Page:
historian's own time, the more precarious becomes the supposition
of Lipsius and Haase, the more intrinsically trustworthy the testi-
mony of the archetypon.

Such being the case, we must insist with Steiner and Jansen,
that the evidence in favor of Tacitean authorship furnished by the
MSS., is an argument of adamantine strength which can only be
demolished by contrary proofs, overwhelming in their number and
of convincing validity. It therefore follows that every examination
of other objections that have been brought forward since the time
of Lipsius must start out with the presumption that the Dialogus
de oratoribus is as genuine a work of Tacitus as the Germania, the
MS. history of both being identical.

The opponents of the genuineness of the Dialogue justify their rejection of the explicit testimony of the MSS., so far as they do not find it more convenient to ignore its existence altogether, by contending that stylistic reasons on the one hand and chronological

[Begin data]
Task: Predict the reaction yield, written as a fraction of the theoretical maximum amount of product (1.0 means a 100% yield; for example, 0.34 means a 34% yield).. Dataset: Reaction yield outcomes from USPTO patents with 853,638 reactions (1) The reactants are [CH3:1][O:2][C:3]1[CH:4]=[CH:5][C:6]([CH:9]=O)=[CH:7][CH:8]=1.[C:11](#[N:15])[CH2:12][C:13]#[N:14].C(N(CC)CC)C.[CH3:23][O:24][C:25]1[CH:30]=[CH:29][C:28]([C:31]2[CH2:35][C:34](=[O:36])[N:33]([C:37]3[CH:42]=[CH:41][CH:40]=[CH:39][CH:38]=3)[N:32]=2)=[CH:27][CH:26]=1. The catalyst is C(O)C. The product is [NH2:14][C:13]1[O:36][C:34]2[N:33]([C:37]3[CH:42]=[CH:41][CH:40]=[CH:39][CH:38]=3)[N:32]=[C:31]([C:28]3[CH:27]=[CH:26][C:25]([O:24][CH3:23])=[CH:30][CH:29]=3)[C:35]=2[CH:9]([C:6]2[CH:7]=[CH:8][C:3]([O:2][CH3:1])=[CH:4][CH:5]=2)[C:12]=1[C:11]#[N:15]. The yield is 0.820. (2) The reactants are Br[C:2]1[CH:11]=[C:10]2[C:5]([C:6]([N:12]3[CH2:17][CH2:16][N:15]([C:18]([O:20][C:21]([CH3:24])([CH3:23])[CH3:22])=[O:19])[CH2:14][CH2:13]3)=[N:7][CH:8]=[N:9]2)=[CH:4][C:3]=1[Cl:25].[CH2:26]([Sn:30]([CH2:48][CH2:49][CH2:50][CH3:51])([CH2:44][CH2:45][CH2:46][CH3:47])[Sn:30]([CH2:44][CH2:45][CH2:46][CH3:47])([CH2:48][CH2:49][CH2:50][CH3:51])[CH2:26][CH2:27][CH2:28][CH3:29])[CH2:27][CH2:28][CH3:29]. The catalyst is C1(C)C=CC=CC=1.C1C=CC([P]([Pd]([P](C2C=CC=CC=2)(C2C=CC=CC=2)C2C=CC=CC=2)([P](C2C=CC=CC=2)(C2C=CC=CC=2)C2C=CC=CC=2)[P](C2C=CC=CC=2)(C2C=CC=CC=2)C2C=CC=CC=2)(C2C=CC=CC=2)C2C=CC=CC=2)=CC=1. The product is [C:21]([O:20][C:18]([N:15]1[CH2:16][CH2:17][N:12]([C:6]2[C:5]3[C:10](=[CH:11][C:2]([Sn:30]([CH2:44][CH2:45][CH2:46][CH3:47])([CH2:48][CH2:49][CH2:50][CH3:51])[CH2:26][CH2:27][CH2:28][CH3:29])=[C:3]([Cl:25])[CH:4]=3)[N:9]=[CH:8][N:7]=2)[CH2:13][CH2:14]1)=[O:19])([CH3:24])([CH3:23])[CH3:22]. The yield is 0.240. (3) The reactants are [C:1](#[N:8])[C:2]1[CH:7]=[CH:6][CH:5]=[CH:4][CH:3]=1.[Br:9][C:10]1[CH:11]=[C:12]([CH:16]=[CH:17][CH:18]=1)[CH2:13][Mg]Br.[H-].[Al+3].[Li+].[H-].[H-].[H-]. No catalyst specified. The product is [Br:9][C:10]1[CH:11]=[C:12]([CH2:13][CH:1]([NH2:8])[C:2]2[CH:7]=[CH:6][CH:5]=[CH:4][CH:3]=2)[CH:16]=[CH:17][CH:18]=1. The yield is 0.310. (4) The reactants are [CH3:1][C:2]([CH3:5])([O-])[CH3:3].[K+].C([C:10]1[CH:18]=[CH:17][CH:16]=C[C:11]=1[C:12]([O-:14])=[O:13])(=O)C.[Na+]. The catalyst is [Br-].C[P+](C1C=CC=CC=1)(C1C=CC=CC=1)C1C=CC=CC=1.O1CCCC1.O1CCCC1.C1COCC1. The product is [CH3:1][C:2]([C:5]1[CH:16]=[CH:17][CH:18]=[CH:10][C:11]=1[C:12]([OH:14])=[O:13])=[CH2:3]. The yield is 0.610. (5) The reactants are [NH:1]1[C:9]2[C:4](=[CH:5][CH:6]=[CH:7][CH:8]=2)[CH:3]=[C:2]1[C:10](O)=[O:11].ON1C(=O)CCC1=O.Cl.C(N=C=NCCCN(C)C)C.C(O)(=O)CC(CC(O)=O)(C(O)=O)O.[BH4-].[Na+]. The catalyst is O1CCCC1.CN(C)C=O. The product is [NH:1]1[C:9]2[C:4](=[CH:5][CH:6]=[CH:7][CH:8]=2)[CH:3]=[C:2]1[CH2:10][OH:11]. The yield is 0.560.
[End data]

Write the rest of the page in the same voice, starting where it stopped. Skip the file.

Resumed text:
18 The Germania was not altogether unknown in the early Middle Ages, but the title is never given and Cassiodorius Senator, the last to cite Tacitus' name for a passage taken from it (c. 45), does so only at second hand. hoc quodam ('quondam' suggested by Brotier is an impossible reading) Cornelio scribente legitur.' Cp. Massmann p. 137 Ritter, Prooem. p. XXXV Haase, Praef. p. LVII.

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difficulties on the other exclude the possibility of Tacitean authorship. It will be expedient to take up the latter objection first, but to answer it successfully, it will be necessary above all to ascertain, if possible, the dramatic date of the Dialogue and the date of publication. 19

P. Cornelius Tacitus was probably born not earlier than 54 and not later than 56 A. D.' 21